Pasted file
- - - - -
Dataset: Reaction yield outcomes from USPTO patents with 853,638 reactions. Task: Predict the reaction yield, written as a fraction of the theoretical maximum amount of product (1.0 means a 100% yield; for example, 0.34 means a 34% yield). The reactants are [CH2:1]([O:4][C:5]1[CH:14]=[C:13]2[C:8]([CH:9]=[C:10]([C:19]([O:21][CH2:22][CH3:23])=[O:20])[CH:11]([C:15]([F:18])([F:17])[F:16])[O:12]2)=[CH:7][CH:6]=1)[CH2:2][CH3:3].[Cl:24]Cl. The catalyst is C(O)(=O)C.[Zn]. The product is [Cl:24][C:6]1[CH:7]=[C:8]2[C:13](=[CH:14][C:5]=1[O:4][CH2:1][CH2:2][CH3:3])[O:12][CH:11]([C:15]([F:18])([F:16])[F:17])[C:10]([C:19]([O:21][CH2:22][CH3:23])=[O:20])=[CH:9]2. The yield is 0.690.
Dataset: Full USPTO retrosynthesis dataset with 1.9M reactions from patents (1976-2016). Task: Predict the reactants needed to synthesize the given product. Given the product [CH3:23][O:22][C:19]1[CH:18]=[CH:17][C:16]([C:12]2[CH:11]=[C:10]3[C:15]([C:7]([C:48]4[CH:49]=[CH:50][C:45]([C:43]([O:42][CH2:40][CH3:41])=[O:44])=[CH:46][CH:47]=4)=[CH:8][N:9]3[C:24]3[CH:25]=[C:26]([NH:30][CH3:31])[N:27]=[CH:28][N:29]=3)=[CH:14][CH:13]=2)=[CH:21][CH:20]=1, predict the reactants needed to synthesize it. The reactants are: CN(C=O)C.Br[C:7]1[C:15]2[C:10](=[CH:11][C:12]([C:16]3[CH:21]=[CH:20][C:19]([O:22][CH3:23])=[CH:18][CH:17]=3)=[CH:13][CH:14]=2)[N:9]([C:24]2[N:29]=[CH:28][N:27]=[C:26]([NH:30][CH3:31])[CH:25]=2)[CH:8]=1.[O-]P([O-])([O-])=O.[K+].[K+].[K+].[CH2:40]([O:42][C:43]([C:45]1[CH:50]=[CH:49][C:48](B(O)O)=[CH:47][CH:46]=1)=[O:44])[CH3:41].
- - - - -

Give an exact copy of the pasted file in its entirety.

Dataset: Reaction yield outcomes from USPTO patents with 853,638 reactions. Task: Predict the reaction yield, written as a fraction of the theoretical maximum amount of product (1.0 means a 100% yield; for example, 0.34 means a 34% yield). The reactants are [CH2:1]([O:4][C:5]1[CH:14]=[C:13]2[C:8]([CH:9]=[C:10]([C:19]([O:21][CH2:22][CH3:23])=[O:20])[CH:11]([C:15]([F:18])([F:17])[F:16])[O:12]2)=[CH:7][CH:6]=1)[CH2:2][CH3:3].[Cl:24]Cl. The catalyst is C(O)(=O)C.[Zn]. The product is [Cl:24][C:6]1[CH:7]=[C:8]2[C:13](=[CH:14][C:5]=1[O:4][CH2:1][CH2:2][CH3:3])[O:12][CH:11]([C:15]([F:18])([F:16])[F:17])[C:10]([C:19]([O:21][CH2:22][CH3:23])=[O:20])=[CH:9]2. The yield is 0.690.
Dataset: Full USPTO retrosynthesis dataset with 1.9M reactions from patents (1976-2016). Task: Predict the reactants needed to synthesize the given product. Given the product [CH3:23][O:22][C:19]1[CH:18]=[CH:17][C:16]([C:12]2[CH:11]=[C:10]3[C:15]([C:7]([C:48]4[CH:49]=[CH:50][C:45]([C:43]([O:42][CH2:40][CH3:41])=[O:44])=[CH:46][CH:47]=4)=[CH:8][N:9]3[C:24]3[CH:25]=[C:26]([NH:30][CH3:31])[N:27]=[CH:28][N:29]=3)=[CH:14][CH:13]=2)=[CH:21][CH:20]=1, predict the reactants needed to synthesize it. The reactants are: CN(C=O)C.Br[C:7]1[C:15]2[C:10](=[CH:11][C:12]([C:16]3[CH:21]=[CH:20][C:19]([O:22][CH3:23])=[CH:18][CH:17]=3)=[CH:13][CH:14]=2)[N:9]([C:24]2[N:29]=[CH:28][N:27]=[C:26]([NH:30][CH3:31])[CH:25]=2)[CH:8]=1.[O-]P([O-])([O-])=O.[K+].[K+].[K+].[CH2:40]([O:42][C:43]([C:45]1[CH:50]=[CH:49][C:48](B(O)O)=[CH:47][CH:46]=1)=[O:44])[CH3:41].